Auto Bailout Package Dies on US Senate Floor

GM and Chrysler informed Congress they could run out of cash in weeks. We are about to find out how many weeks they meant. The bailout bill had passed in the House of Representatives, but Senate Republicans wanted further modifications made to the bill. The collapse of the bill came after talks broke down with UAW officials. The sticking point was wages. The US Senators called for steep reductions to take effect in 2009, calling on the UAW to put US autoworkers pay on par with its Japanese competition. 

The UAW appeared willing to concede to this request, but not until 2011-when the current union contract is set to expire. The Senate wanted to see all participants take drastic, immediate cuts. The UAW’s desire to wait until 2011 assured that reluctant Senators would vote on to the bill.

Daily news reports cited the devastating effects a collapse of the Big Three would have on an economy already in recession, experiencing record levels of jobs losses and real estate foreclosures. Yet in a Marist poll, the majority of Americans were not in favor of bailing out these companies. 

Here is my take on why-

1. The average American is already “bailout weary”. Bailing out the finance sector dominated headlines and news programs on an hourly, even minute-by-minute basis. When the Big Three came asking for money, the reaction was “Who now? And who’s next?” 
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Chrysler remaking company

Chrysler announced that it plans to cut as many as 12,000 more employees from its hourly and salaried ranks, while cutting four vehicles from his product lineup.

The Dodge Magnum, the convertible version of Chrysler PT Cruiser, Chrysler Pacifica and Chrysler Crossfire all get axed for 2008, although the company is adding the Dodge Journey crossover and Dodge Challenger, which won rave reviews at during the 2007 auto show circuit, as well as two new hybrids: the Chrysler Aspen and Dodge Durango.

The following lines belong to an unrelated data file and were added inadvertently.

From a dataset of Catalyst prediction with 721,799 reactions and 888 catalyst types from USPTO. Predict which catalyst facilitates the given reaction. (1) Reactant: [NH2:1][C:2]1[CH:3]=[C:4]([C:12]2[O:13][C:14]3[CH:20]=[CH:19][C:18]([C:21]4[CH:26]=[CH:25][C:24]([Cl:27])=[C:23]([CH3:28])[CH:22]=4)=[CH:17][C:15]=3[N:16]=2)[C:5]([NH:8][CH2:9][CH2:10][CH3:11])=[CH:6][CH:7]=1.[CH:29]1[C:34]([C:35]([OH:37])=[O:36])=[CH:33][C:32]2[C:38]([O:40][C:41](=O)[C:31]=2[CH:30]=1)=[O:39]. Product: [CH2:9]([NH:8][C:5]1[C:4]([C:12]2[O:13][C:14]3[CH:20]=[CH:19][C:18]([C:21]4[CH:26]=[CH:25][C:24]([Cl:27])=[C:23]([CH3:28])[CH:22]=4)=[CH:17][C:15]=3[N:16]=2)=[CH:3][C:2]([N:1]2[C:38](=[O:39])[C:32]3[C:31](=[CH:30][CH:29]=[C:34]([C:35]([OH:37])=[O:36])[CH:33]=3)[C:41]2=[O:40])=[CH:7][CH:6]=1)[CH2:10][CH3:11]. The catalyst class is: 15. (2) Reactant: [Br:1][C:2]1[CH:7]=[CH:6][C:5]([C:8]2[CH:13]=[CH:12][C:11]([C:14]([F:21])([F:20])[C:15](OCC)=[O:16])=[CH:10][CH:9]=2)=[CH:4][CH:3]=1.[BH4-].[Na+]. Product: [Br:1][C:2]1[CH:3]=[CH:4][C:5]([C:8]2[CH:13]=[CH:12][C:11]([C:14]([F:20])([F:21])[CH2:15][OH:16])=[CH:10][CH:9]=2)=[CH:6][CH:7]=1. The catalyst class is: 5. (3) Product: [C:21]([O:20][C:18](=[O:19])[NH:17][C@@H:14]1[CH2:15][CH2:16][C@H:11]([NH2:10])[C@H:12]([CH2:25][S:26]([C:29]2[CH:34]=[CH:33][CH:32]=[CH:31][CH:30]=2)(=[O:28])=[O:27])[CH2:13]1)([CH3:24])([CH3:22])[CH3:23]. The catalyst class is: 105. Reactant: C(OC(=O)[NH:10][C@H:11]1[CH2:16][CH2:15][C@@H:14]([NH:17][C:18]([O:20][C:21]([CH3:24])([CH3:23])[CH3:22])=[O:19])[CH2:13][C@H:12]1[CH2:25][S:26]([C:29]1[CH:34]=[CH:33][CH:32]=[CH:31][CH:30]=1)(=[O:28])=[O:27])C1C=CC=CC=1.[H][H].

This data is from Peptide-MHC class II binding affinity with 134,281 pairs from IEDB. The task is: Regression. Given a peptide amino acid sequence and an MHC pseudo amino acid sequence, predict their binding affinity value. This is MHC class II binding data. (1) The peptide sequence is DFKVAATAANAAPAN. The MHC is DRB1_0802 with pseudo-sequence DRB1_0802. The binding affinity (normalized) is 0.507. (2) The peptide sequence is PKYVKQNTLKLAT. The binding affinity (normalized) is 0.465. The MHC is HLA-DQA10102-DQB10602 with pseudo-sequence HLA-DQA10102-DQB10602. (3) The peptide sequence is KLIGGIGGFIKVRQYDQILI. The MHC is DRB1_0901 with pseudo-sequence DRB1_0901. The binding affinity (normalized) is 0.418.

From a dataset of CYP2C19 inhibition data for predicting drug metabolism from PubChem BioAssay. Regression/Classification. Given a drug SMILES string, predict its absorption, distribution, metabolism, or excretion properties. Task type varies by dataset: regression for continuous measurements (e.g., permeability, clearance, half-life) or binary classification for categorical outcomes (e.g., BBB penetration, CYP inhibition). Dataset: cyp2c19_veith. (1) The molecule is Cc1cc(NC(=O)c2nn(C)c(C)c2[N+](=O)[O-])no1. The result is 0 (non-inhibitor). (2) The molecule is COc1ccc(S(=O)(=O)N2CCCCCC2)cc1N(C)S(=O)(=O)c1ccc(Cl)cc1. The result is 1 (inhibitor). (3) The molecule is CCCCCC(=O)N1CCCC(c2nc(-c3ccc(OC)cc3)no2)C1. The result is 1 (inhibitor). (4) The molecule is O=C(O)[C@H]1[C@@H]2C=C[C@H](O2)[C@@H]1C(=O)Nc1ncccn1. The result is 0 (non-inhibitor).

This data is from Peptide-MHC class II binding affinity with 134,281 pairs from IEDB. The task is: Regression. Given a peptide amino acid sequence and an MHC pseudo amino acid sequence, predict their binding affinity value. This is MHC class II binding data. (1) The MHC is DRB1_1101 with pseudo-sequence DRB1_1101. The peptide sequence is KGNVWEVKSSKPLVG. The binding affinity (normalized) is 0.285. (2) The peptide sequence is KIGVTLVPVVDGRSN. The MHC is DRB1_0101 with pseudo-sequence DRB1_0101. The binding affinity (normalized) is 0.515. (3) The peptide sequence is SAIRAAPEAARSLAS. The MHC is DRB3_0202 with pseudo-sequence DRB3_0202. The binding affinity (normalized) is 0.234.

Sales on the Pacifica in particular have dropped off the table and it was time to move onto a newer and more exciting crossover, like the Journey. The Challenger helps keep Dodge’s reputation as a muscle car machine intact. The elimination of the low-volume Crossfire is not a surprise as it never developed the allegiance that they expected.

Many of the hourly job reductions are coming through the elimination of third-shift production at five plants. Three of the five plants affected by this action are the result of elimination of third shifts in Belvedere, Ill.; Toledo, Ohio, and Brampton, Ontario. The company is cutting second shift production at Sterling Heights, Mich. and Detroit, Mich. plants as well.

The cuts are being made in response to the drop in demand for Chrysler vehicles.

“We have to move now to adjust the way our company looks and acts to reflect a smaller market,” added Tom LaSorda, Chrysler vice chairman and president in a released statement. “That means a cost base that is right-sized and an appropriate level of plant utilization.”